by Roja Fazaeli and Maryam Foumani
Over the last three weeks we have witnessed widespread protests across Iran and extraordinary shows of dissent from ordinary people. We have been astonished by the bravery of Iranian women who are taking to streets of Iran in acts of protest, removing their headscarves, shaving their heads, demanding rights, autonomy, and an end to the Islamic republic. On Saturday, September 20, Iranian women began a new chapter of feminist resistance when they took off their headscarves and waved them in the air during the funeral of Mahsa Amini. It is fitting that these women-inspired and women-led protests have begun to shake the very core of the Islamic regime. The veiled woman has been the very emblem of the Islamic republic. By removing their veils Iranian women protestors are actively challenging the current Islamic state identity.
Importantly, the protests, which were ignited by the death of Mahsa (Zhian) Amini, a 22 year old Kurdish Iranian killed in custody of the morality police, have transcended ethnic, religious and gender divides to unify Iranians across Iran and beyond its borders under the slogan “Woman, Life, Freedom.”
In Mahsa’s death we recognize 43 years of the Islamic regime’s violence. Iranian women have witnessed and experienced this violence at different times and in different ways: through control, coercion, and repression, as well as through arrest, torture and killing. Women, minorities, and dissidents have all been affected as over the past 43 years we have witnessed our bodies becoming sites of violent control used to further political and religious ends. We know well that the anger projected by people in Iran is not only about covering, revealing or shaving women’s hair; it is the collective memory of 43 years of oppression. People are also voicing their utter dissatisfaction with the current regime over its widespread corruption, economic mismanagement and systematised discrimination on basis of gender, sexuality, ethnicity, and religion. These factors have all contributed to overall poverty and poor living conditions across the country.
During these three weeks we have witnessed the brutality of the Islamic regime in attempting to silence protesters. On Sunday night, for instance, Iranian militia mercilessly attacked, injured, and arrested students on Sharif University’s campus. In these three weeks Iran’s security forces have repeatedly used unlawful force. They have fired live ammunition and metal pellets at protesters at close range, misused tear gas and water cannons, and severely beaten people with batons. More than 200 people have been killed and thousands have been injured and arrested. Yet this violence is not new, it is a trademark of the regime and standard operating procedure. In the face of such violent repression we have also witnessed protests by workers, teachers, and retirees over previous years. Widespread nationwide protests in December 2017 and November 2019 due to economic problems were signs of the dissatisfaction of different sections of society with the Islamic regime. Like the recent protests the past rallies demanded fundamental and structural changes, or even an end to the Islamic regime. Their slogans included “Death to the dictator”, “Death to Khamenei”, and “We Don’t Want the Islamic Republic”. These slogans have been repeated in recent days.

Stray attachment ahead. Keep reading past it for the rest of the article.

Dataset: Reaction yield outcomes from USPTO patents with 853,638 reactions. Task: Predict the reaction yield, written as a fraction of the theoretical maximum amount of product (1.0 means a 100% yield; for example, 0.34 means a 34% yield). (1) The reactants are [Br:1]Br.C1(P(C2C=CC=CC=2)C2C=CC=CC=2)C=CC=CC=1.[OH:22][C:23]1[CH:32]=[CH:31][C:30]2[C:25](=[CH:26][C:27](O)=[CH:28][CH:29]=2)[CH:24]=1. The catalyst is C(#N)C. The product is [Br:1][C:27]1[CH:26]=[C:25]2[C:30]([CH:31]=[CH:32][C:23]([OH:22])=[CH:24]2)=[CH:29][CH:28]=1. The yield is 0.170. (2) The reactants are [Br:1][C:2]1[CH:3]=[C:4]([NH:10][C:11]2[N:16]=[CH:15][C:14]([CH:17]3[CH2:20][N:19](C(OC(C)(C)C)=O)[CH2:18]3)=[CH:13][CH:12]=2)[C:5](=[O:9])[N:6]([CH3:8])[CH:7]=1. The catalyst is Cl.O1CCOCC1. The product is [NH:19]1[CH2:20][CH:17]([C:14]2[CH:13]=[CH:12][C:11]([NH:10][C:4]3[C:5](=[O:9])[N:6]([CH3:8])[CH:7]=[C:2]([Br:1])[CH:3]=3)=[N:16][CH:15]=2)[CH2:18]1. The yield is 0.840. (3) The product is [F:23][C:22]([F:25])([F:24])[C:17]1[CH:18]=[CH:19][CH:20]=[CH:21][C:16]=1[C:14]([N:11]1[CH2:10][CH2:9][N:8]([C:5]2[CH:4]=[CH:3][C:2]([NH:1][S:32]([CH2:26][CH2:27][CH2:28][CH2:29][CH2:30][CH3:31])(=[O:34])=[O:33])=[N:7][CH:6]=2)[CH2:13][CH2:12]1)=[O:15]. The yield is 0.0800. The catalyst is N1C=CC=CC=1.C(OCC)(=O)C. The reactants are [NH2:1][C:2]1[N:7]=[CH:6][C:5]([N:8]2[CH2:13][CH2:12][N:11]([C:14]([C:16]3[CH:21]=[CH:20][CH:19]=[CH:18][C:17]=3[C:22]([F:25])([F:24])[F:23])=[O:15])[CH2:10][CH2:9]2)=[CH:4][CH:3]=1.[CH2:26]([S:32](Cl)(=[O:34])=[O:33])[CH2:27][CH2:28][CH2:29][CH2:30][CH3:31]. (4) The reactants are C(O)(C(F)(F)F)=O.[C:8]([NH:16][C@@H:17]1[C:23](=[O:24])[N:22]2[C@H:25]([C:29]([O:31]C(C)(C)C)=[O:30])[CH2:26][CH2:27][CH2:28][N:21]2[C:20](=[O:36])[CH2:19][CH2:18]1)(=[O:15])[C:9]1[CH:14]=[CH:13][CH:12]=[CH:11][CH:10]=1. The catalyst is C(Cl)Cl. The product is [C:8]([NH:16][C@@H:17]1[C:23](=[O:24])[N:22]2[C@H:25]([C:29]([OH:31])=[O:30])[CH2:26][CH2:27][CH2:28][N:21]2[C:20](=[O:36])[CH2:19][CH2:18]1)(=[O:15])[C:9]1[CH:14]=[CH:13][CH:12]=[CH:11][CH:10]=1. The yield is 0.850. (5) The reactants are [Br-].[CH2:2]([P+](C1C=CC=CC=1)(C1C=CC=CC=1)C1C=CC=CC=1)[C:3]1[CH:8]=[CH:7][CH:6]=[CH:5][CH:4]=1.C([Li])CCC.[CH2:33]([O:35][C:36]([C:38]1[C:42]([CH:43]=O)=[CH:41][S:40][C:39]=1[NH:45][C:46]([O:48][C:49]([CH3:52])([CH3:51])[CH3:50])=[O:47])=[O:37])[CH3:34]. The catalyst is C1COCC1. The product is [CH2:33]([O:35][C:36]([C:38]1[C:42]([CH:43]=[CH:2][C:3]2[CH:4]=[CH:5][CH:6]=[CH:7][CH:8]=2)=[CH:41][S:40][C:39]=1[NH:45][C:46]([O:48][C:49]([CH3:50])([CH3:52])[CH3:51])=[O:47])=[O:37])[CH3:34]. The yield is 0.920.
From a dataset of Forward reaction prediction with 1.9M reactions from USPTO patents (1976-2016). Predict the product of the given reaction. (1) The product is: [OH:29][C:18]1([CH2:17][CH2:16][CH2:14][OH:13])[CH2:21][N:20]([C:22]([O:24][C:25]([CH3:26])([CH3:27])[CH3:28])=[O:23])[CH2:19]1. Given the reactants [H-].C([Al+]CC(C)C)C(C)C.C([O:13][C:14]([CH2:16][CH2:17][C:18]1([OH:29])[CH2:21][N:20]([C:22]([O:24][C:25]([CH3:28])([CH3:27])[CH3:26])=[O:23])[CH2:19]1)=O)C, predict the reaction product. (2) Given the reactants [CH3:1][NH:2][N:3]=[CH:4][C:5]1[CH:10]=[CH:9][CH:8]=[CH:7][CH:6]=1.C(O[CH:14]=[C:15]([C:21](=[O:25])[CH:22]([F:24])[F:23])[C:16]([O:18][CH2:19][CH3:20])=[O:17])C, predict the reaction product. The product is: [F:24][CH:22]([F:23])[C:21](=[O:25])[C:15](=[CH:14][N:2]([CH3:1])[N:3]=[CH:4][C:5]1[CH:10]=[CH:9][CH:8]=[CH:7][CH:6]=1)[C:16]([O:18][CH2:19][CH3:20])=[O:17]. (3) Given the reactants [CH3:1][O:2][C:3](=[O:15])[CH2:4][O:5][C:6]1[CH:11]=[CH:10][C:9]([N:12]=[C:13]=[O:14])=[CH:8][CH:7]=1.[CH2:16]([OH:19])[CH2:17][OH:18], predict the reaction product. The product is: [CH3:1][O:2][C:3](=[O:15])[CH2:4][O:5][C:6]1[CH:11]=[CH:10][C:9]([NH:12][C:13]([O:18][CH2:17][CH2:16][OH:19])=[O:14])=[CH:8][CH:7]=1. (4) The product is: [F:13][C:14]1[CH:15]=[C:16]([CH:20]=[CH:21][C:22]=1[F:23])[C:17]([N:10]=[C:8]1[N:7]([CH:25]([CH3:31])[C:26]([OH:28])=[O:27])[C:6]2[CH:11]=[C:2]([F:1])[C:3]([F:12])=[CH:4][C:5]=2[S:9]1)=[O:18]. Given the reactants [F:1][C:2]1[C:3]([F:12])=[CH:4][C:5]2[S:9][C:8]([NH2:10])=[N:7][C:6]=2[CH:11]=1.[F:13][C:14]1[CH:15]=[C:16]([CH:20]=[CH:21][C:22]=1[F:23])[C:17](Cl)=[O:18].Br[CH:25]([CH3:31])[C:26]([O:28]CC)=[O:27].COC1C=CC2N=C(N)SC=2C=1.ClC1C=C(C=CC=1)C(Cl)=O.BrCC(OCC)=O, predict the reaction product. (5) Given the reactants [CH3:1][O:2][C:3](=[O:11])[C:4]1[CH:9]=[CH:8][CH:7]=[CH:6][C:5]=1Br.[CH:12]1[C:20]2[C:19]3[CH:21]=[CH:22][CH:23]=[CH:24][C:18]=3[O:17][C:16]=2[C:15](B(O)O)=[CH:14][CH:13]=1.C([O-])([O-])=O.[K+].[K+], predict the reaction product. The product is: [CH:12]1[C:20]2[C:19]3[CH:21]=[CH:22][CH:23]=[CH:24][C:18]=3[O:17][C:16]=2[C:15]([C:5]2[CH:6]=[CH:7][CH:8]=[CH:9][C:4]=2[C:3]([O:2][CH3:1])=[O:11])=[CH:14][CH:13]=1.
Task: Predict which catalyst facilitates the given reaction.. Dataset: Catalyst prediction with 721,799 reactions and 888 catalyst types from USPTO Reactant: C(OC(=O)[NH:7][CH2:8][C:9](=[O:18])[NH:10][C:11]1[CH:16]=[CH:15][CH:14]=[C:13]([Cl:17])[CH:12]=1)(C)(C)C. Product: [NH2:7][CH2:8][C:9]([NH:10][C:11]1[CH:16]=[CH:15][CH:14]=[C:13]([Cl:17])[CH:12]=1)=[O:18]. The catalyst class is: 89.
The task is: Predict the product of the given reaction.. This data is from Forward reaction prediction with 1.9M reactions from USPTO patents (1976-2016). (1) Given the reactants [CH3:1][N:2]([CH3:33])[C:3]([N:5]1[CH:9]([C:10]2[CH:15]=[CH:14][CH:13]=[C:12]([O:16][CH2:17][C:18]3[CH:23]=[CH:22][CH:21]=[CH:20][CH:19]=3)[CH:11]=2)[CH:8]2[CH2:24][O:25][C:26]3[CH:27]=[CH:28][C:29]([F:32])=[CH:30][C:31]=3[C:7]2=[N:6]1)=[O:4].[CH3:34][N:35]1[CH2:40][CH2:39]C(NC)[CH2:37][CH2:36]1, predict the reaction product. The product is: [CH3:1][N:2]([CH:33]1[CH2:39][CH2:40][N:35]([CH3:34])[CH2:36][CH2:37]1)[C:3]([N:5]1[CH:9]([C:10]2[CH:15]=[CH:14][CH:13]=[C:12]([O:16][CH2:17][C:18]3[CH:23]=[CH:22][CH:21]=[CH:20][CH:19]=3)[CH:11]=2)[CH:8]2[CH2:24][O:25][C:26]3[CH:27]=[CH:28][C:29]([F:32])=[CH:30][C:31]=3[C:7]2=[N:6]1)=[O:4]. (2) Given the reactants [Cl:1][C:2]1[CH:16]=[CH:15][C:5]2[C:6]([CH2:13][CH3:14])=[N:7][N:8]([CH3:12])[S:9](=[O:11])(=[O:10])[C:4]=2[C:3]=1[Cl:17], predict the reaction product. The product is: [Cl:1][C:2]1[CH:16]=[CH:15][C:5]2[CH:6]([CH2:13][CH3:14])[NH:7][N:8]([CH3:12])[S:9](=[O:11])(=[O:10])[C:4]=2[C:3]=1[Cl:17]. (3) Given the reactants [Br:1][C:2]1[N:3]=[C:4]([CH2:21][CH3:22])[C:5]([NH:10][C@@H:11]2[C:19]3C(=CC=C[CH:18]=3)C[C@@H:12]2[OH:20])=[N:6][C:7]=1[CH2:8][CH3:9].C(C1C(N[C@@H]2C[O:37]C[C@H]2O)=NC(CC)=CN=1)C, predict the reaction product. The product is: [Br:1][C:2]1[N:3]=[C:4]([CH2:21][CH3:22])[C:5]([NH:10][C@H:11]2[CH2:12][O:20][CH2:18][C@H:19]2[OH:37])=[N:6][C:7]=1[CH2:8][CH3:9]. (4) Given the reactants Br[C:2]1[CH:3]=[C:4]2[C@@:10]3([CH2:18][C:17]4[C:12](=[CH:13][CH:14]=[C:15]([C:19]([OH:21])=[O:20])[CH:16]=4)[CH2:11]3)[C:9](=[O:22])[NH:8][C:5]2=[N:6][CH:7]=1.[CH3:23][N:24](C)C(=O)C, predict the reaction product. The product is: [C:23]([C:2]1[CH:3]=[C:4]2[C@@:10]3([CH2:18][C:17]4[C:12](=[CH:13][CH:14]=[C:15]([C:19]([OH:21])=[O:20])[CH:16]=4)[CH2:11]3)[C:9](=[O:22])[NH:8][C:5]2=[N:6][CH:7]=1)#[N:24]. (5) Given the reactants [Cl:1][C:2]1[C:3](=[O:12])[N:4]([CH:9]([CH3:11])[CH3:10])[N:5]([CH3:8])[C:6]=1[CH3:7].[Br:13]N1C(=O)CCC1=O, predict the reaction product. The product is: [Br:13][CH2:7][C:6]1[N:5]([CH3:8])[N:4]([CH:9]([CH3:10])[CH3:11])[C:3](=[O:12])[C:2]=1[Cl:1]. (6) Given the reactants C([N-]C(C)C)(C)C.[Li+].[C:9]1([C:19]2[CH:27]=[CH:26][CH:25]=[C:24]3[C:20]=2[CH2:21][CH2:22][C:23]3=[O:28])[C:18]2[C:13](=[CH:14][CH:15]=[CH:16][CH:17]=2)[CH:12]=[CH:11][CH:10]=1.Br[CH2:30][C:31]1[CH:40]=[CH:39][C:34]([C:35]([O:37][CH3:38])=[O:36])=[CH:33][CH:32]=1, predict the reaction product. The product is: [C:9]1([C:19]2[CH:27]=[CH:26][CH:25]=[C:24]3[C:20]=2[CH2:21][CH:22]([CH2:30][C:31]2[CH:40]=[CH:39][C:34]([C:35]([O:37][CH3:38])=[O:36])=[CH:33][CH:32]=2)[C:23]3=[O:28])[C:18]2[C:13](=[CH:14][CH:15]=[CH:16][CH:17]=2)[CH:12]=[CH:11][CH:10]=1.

However, the current protests are distinct in a number of ways. They have continued for a longer period than past protests, and the difference in their manifestation and organisation is also noteworthy. No one person or group is leading the protests. There are what we term “protest circles” in every city, neighbourhood, and university. These circles plan protests in a decentralised manner. Young people under 25 years of age are the main membership of these circles, although the circles are usually led by slightly older members, around 30 years old. People older than 30 are also on the street, but it seems that they are mostly present in supporting roles for the younger protestors who are fearlessly standing up to the bullets and batons of merciless security forces. How will this powerful and courageous presence, which has lasted for nearly twenty days conclude without a specific organization or leadership? Will the protesters be able to achieve fundamental and structural changes without the intervention of civil institutions that can plan the next step of the protests and a possible transition in government?
A look at the past activism of labour organizations, teachers’ unions, women and student movements in the face of constant pressure and suppression by the state gives us a sense of hope. We trust in the power of these movements as demonstrated by the several national strikes of teachers and workers in recent years, protests which have doubtless paved the way and inspired the protests in universities in recent days. However, with governmental control still holding, and the threat of future severe repression still strong, Iran’s civil society organisations need yet more assurance to take the leap toward the helm of the protests. This is an assurance that the large and continuous presence of protesters on the streets of the country can provide coupled with the increasingly vocal support of the internal community. A new Iran built up by Iranians and guided by popular commitment to fundamental rights and freedoms is possible. We hear the possibility in the continuing chant, “Woman, Life, Freedom.”